Waialeale Blue Hole Hike
The 'Blue Hole' is at the base of Wai'ale'ale, which is just below the cliffs that one of the wettest spots on earth. Locals refer to this location as the Wailua Headwaters; it's where you see the falls coming down the wall. This page is meant to direct you to the Weir (stream diversion) where you can see into the Wai'ale'ale basin; it is not meant to guide you to hike to the Wailua Headwaters. Having done the hike to the back wall myself, I can say with some certainty that the 'Blue Hole' hike is extremely difficult and technical, and for that reason this page is not meant to direct you to the actual 'Blue Hole'. Many people have gotten disoriented attemptiong to reach the Wailua Headwaters; even locals who are familiar with Kauai have been stranded and had to spend one or more nights out in the jungle with no supplies. Moreover, rain can occur quickly and heavily in this area; if it does, the river will flash flood and if you are above Guardian Falls, the way will be impassable until the water subsides. It is not uncommon for clear ankle deep water to trun into a chest high raging torrent in under an hour - you need to be aware of the signs that the environment is changing before it occurs; otehrwise it may be too late to get out before a flood. I cannot stress the importance of this enough; every year people die on Kauai in flash floods and hunders get stranded and either have to spend the night or be rescued by helicopter. A helicopter rescue in Waialeale Basin would be extremely difficult and dangerous and there is no guarantee that you would even be able to get help as cell phone receiption is spotty up in the basin.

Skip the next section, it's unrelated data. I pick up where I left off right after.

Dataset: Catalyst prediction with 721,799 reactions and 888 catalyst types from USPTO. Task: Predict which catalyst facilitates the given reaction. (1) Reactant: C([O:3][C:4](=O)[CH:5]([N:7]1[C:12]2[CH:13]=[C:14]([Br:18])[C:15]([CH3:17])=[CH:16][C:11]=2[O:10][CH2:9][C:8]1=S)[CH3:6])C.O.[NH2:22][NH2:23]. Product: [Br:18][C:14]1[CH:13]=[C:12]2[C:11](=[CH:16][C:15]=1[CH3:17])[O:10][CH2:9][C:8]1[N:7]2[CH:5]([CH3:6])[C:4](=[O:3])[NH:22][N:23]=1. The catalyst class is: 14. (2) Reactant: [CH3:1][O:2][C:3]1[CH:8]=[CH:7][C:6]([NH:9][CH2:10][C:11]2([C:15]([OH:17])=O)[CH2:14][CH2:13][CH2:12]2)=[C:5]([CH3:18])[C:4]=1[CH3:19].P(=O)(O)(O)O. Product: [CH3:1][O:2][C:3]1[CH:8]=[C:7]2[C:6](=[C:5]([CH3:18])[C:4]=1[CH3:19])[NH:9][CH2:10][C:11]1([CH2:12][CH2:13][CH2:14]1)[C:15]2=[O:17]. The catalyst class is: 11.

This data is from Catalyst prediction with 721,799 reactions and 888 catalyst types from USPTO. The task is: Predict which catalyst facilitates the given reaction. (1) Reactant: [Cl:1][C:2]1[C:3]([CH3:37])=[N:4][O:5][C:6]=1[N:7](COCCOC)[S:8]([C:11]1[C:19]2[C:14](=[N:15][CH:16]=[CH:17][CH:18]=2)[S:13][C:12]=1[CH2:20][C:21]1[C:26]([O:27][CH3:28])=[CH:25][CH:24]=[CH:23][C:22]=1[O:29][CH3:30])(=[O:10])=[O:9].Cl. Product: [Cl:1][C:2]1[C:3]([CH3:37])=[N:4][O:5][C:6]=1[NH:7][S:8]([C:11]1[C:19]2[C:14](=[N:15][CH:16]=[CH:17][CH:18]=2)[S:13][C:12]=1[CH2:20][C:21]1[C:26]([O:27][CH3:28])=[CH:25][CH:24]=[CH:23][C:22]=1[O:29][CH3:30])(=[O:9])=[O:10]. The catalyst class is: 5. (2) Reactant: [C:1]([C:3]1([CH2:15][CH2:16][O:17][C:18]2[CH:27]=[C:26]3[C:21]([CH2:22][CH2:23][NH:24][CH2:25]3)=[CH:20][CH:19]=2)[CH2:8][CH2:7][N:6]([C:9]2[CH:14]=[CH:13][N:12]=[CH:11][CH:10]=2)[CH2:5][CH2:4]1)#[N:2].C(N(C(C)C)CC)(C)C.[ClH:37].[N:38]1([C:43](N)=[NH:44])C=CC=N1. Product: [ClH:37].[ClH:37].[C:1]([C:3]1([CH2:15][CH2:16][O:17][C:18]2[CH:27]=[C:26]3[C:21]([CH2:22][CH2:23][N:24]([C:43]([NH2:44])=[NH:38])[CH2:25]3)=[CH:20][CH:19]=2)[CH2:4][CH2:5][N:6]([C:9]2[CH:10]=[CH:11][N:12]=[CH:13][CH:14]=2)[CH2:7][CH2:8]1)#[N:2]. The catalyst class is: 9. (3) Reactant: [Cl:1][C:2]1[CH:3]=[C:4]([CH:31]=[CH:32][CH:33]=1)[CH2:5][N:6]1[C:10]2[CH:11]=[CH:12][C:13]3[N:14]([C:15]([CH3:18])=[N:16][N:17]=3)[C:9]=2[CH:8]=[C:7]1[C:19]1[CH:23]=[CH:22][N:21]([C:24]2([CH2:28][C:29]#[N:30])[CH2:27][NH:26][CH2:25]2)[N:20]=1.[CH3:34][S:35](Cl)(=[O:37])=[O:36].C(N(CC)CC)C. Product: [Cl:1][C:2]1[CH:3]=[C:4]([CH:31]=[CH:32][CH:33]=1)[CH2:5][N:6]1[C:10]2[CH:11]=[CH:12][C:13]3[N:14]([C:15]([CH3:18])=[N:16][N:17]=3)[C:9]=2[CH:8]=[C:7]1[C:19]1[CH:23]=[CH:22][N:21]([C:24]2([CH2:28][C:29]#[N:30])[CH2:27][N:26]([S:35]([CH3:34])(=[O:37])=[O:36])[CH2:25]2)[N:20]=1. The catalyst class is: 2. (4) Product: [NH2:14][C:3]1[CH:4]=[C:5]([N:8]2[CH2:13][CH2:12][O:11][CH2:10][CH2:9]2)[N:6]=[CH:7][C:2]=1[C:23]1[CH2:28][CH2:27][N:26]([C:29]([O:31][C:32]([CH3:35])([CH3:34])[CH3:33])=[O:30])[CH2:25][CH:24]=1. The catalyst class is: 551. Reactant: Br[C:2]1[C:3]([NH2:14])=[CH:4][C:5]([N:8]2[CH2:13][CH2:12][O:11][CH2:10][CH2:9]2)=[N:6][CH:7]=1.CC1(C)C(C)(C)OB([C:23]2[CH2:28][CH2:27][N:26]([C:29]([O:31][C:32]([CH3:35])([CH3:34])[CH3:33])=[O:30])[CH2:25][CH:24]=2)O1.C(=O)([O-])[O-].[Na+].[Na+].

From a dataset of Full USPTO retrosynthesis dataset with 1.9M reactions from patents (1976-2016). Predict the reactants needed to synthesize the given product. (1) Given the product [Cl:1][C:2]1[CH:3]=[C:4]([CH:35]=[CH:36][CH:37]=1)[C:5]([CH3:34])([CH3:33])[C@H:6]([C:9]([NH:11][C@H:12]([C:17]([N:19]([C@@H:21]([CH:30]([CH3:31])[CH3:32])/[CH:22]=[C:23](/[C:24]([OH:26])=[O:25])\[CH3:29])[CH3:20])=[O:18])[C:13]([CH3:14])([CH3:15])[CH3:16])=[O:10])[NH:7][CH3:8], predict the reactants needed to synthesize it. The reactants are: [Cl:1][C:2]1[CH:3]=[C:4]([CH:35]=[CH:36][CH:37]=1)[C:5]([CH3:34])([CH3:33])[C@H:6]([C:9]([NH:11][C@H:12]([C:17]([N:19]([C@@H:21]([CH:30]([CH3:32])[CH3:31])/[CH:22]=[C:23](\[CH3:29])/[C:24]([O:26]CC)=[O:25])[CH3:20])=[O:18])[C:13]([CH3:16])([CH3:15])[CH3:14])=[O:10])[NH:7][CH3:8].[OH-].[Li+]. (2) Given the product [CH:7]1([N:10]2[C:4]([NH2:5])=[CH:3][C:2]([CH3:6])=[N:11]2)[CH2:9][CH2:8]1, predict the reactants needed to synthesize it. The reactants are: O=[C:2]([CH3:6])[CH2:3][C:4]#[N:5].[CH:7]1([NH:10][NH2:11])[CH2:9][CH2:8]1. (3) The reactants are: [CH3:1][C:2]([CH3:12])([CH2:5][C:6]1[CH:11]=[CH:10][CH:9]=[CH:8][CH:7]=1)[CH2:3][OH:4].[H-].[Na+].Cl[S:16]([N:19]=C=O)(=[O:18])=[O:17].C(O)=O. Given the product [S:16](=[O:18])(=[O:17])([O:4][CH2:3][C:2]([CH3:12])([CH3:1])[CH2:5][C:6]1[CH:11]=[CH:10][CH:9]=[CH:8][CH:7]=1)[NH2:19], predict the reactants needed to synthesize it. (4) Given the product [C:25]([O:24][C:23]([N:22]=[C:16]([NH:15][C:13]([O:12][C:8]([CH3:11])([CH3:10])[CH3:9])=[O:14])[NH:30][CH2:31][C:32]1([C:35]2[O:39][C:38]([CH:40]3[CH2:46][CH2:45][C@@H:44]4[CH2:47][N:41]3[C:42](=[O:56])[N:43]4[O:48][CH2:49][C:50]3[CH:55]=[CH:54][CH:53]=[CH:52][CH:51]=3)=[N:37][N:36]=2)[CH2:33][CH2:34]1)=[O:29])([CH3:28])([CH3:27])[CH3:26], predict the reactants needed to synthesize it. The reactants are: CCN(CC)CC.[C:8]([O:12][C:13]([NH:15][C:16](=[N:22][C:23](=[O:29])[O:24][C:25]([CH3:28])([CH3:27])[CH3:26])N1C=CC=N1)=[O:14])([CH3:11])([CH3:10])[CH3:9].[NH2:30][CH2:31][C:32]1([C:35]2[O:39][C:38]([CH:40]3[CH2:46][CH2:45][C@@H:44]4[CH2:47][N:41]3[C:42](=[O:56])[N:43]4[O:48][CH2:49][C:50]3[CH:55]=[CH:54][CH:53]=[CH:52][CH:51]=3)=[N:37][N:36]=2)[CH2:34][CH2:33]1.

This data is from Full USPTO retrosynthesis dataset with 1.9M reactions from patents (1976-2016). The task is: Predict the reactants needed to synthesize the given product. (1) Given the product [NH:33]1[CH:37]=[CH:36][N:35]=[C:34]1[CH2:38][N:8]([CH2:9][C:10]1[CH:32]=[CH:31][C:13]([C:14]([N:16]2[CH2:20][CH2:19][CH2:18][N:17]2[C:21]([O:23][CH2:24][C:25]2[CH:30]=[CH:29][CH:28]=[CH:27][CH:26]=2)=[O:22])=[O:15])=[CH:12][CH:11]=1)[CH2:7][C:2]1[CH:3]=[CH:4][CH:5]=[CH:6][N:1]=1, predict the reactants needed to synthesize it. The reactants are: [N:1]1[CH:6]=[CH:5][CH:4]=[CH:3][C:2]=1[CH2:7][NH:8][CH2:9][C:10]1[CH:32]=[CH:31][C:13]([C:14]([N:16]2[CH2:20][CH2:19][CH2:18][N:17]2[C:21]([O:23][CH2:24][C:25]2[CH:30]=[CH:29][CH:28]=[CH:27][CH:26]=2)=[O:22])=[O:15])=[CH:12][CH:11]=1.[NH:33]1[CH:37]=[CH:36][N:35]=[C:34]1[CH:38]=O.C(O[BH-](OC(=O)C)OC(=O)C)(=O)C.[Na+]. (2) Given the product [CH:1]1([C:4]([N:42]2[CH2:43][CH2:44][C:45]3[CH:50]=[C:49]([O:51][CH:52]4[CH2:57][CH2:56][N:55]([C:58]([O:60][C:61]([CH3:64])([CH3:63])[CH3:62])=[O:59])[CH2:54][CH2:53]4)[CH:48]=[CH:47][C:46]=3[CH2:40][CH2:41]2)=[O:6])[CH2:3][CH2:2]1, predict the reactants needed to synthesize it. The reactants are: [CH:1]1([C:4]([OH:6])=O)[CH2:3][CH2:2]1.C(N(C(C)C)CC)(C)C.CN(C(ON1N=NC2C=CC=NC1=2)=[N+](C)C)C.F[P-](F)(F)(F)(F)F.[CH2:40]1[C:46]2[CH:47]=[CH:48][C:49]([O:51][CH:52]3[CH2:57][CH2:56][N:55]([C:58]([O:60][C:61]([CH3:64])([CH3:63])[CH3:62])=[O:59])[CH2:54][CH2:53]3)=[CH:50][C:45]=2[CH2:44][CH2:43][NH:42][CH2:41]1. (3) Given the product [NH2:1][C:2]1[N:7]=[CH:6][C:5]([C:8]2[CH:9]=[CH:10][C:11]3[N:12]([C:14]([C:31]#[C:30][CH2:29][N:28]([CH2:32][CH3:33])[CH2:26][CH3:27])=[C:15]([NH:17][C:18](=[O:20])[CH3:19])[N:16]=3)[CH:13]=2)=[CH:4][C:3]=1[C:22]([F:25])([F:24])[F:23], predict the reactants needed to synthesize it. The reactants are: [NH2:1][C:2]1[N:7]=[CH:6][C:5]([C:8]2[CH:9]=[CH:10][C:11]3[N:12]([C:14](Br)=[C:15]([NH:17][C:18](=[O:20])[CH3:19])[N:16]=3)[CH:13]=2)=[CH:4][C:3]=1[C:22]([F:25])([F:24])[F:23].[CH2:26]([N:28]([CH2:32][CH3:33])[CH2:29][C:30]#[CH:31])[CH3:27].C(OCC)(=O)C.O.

Waialeale is one of the most sacred places on Kauai; the Wailua Headwaters is the spiritual womb of the island and people should only venture there with a clear intent of prayer. If you do feel called to go, we highly recommend a reputable guide who can get you there and back safely (see further below).
At the end of Highway 580, Kuamo'o Road will end abruptly at the Keahua Stream crossing near Keahua Arboretum. You can park in the parking lot on your left and begin your hike (unless you have 4x4, then you can proceed at your own risk). The drive beyond the paved highway is very rough, bumpy, often muddy, and dangerous in spots (especially when crossing streams).
The road heads inland beyond Kuamo'o Road and the Wailua Reservoir to the Keahua Arboretum. You will cross a second spillway just past the arboretum followed by a series of power towers. You'll quickly see why it was a good idea to hike this versus using your rental car. Truck-swallowing pot holes and puddles the size of small lakes would be sure to slow you down and ruin your car. Continue along the Wailua Forest Management Road (maintained by Na Ala Hele). The road will bear right and continue for about .5 of a mile until you reach a major fork in the road. Here you will see a Hunting Unit C sign nailed to a tree asking people to not pick up "lost" hunting dogs. If for some reason you have made it this far by driving, do not try to drive any farther unless it has been extremely dry recently (not likely). The road gets even worse beyond this point. If you take the right fork for about one mile you will be at the Waialeale Stream Convergence. Here the Wailua River is joined by two streams all heading to Wailua Bay. But this isn't what you've come to see. Back at the fork, the left trail crosses streams and winds through the dense forest for about 1.5 miles to the, 'Gate,' used in "Jurassic Park." During all of our visits between 2009-2012 the gate was open; which for us was a first. If it's open and you've driven this far, we suggest parking at the Waikoko (Jungle hike) trailhead, which is about 0.15 of a mile from the diversion (locals call it the 'weir'). Beyond the gate, you'll stroll for about half an hour through lush outcroppings of banana, Ti plants and ginger to the water diversion - a hand dug ditch and concrete dam (weir) which helps divert water from the Wailua River. In front of you are the lush green walls of Waialeale box canyon etched with long trails of waterfalls. On those rare, clear occasions this is a great view. Or you can just sit for awhile and watch the clouds drift in and out of the canyon along with some helicopters. For those intrepid, not to mention fit and experienced, hikers who want to get up close and personal with the "Blue Hole," expect to do a lot of stream crossing and bolder hopping (we recommend tabis or gumi shoes; which are felt-soled and hold onto rocks better).